Drama | COMEDY | Musicals | Fringe | Archive | HOME


Follow @theatreguidelon

Download an eBook today

 The Theatreguide.London Review

Leicester Square Theatre    Spring 2011

Spike Milligan's comic novel imagines the 1922 border between Ireland's north and south being drawn right through a tiny village, so that drinks are cheaper at one end of the bar than the other and bodies being taken from funeral to grave have to detour for a passport photo.

In true Milliganesque fashion that premise, rich in comic potential as it is, is just the taking-off point for such flights of imagination as a midget's widow, a singing Chinese policeman, a ne'er-do-well who keeps complaining to the author about the legs that have been written for him, and a Scout jamboree featuring a performance of Julius Caesar, and for gags like (brace yourself) 'Be silent when speaking to an officer!' and 'The Lord will provide, but to date He's behind in His payments.'

When Milligan isn't allowing himself and us the pleasure of his various digressions, he eventually finds a plot of sorts in two bumbling IRA men who attempt to smuggle explosives across the border in a coffin at the same time the village priest is overseeing the rescuing of the recently departed from the ignominy of Protestant graves.

Vincent Higgins' stage adaptation for Northern Ireland's Big Telly Theatre Company adds the further comic complication of casting it for six actors, most of whom double and sextuple roles, frequently having to play scenes with themselves when they're not also being the back-up band.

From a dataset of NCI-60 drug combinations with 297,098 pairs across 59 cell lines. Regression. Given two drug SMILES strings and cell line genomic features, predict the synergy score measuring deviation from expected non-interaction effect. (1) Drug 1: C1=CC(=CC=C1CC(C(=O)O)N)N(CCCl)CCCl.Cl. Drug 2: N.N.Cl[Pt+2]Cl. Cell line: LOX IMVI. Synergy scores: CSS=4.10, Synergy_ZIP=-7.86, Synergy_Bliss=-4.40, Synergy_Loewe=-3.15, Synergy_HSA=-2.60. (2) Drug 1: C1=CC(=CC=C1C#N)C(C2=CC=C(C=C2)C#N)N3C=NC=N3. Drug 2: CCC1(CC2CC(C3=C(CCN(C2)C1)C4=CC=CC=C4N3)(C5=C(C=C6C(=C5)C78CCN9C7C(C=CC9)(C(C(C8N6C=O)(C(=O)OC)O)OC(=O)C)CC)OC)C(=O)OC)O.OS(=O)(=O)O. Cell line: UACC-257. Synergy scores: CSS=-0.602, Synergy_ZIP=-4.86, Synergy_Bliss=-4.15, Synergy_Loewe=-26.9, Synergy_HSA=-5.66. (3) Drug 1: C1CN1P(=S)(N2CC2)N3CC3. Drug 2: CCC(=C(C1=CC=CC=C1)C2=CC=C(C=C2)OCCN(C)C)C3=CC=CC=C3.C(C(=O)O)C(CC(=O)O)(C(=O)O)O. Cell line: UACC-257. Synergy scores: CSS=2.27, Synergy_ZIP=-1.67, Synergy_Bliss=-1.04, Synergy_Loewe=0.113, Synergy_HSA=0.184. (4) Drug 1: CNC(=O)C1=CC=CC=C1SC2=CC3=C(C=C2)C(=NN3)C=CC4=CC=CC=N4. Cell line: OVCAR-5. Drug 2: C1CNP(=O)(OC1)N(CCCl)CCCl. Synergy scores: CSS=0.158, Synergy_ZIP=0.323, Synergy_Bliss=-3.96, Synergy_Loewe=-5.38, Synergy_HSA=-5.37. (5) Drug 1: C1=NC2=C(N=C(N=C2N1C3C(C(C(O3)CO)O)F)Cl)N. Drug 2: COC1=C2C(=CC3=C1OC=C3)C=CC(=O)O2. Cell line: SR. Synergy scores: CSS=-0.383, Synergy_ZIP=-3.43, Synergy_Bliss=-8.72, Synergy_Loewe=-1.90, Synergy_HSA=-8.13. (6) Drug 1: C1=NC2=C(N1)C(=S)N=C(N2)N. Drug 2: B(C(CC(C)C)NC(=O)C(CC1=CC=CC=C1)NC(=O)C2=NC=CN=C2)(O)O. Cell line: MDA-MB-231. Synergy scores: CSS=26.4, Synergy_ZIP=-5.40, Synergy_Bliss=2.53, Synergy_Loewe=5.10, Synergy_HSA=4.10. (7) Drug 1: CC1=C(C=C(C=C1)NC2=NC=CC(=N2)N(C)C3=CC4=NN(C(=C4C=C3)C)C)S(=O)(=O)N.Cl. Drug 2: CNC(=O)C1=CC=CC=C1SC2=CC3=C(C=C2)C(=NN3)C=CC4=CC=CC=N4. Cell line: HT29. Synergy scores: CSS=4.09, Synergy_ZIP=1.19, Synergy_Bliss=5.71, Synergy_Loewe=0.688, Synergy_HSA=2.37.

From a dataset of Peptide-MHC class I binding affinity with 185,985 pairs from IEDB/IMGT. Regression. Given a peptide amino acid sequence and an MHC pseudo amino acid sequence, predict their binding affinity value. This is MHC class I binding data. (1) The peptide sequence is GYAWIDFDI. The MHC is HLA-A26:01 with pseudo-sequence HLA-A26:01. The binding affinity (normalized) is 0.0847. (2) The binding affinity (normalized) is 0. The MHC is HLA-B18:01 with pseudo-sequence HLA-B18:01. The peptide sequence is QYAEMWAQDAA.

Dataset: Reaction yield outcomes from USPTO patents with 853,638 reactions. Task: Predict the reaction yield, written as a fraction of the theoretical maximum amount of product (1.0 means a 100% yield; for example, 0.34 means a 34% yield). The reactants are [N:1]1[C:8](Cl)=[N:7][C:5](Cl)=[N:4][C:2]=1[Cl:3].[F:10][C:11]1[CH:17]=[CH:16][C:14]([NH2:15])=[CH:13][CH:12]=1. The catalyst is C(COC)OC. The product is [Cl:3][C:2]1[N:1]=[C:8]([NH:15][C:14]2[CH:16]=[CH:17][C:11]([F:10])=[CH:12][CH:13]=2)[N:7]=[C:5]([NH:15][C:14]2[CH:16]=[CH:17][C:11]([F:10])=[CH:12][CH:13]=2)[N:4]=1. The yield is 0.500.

This production comes to London after a long tour (to venues such as The Old Courthouse in Antrim and St. Dominic's Grammar School For Girls in Belfast), and at the preview performance I attended some in the cast seemed to have lost the energy a fragile trifle like this requires.

At its best, this is all thoroughly silly, thoroughly inconsequential and thoroughly enjoyable, but also thoroughly fringe-level, and with some of the snap and polish fading it has patches that don't quite rise even to that.

If director Zoe Seaton can recharge everyone's batteries for the London run, and if it regains throughout the level of comic absurdity it has at its best moments, Puckoon will delight those who are already Milligan fans and create new ones.

Gerald Berkowitz

Receive alerts every time we post a new review.

Review of Puckoon - Leicester Square Theatre 2011
Return to Theatreguide.London home page.

Save on your hotel - www.hotelscombined.com